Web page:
Thousands of Children Stuck in Foster Care after Parents Deported, Report Finds
A report released this week reveals yet another devastating consequence of the enforcement-only approach to immigration—a startling number of children whose parents have been detained and deported are placed in foster care and face enormous barriers reuniting with their families. According to the Applied Research Center, 1 in 4 people deported in FY 2011 (nearly 100,000 people) left behind a U.S. citizen child. The report found that the odds of reuniting the families are so low that the parents “basically fall off the face of the earth when it comes to the child welfare system.” Sadly, because of the regular increase in the number of annual deportations, this number is expected to triple in the next five years.Congressional Members to Join Civil Rights Groups in Fight Against Alabama’s “Juan Crow” Law
In the days following passage of Alabama’s extreme immigration law (HB 56), many business, religious and civil rights leaders spoke out about the law’s damaging impact on immigrant communities, farms, businesses, and schools. Since then, many notable community and civil rights leaders have stepped forward to add their voice to those demanding a repeal of the law. The Alabama NAACP, for example, recently joined immigrant rights groups to call for an end to what one African American minister described as “Alabama’s worst times since the days of segregation and Jim Crow.” This week, Illinois Congressman Luis Gutierrez met with members of several congressional caucuses—Hispanic, Black, Asian Pacific American and Progressive—to address what he calls Alabama’s “civil rights emergency.”

New Data Highlights Devastating Impact of Secure Communities on Immigrant and Latino Communities

New data on the Immigration and Customs Enforcement’s (ICE) controversial Secure Communities reveals the program’s devastating impact on immigrants, Latinos and U.S. citizens. Released by the Warren Institute at Berkeley Law School, the report, “Secure Communities by the Numbers,” examines the profile of individuals who have been apprehended through the program and funneled through the system. The results are startling. Many communities, in fact, are questioning their level of cooperation with the government on certain aspects of this flawed enforcement program.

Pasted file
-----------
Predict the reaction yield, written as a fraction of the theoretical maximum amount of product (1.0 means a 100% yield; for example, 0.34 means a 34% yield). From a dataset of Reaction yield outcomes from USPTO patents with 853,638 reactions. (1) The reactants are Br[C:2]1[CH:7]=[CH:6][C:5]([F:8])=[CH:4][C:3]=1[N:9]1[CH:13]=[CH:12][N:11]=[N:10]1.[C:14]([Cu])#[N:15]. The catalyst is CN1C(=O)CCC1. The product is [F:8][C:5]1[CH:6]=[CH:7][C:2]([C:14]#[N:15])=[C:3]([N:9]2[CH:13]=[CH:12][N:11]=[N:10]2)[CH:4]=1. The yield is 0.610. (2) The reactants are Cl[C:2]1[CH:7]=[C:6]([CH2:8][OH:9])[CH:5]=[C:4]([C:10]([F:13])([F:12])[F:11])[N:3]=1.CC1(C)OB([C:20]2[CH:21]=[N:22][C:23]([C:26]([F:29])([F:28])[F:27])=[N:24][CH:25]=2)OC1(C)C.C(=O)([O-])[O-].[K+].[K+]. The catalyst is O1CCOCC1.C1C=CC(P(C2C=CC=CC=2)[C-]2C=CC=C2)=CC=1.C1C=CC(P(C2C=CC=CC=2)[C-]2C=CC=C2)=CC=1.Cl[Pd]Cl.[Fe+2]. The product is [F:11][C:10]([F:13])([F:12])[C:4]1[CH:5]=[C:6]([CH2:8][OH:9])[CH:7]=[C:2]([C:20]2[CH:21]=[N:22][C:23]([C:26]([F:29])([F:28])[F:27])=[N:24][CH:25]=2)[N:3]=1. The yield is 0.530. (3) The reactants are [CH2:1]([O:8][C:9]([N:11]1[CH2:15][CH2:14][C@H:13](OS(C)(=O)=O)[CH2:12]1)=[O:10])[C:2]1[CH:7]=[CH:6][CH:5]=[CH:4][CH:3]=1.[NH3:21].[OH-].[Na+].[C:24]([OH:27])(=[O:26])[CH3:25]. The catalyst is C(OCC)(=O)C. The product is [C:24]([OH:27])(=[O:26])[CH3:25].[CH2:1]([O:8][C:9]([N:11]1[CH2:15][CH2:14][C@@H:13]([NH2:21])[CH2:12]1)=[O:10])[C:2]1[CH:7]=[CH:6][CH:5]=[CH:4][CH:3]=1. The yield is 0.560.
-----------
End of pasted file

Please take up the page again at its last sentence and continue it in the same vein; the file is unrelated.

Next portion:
DOJ’s Lawsuit Against South Carolina Latest Legal Challenge to State Immigration Laws
Yesterday, the U.S. Department of Justice (DOJ) filed suit against South Carolina, challenging the state’s extreme anti-immigration law (SB 20). With this action, the Department of Justice charges that South Carolina, like Arizona and Alabama, have passed unconstitutional immigration laws. Civil rights groups (including the National Immigration Law Center) agree. Coalitions have filed suit in five states—Utah, Indiana, Georgia, Alabama, and South Carolina—that passed their own Arizona-inspired laws in 2011. Fortunately, most of these states have seen their new, misguided laws lose much of their bite through civil rights coalition-led legal challenges. Here’s a round-up of the status of these legal cases.

Alabama Law Enforcement, Courts Implementing New Law in Different Ways Across State
As if things weren’t chaotic enough in Alabama, reports now find that law enforcement and courts vary widely on how they apply the state’s new immigration law, creating different rules and consequences for individuals depending on a judge or officer’s understanding of the law. As the controversial law (HB 56) itself continues to change as it makes its way through the court system, many law enforcement officers are unclear about which provisions still stand and have yet to receive the training necessary to implement the law. Judges, too, are on different pages on how to interpret the law, meaning that an individual might receive a different ruling from one judge to the next depending on the judge’s understanding of the law.


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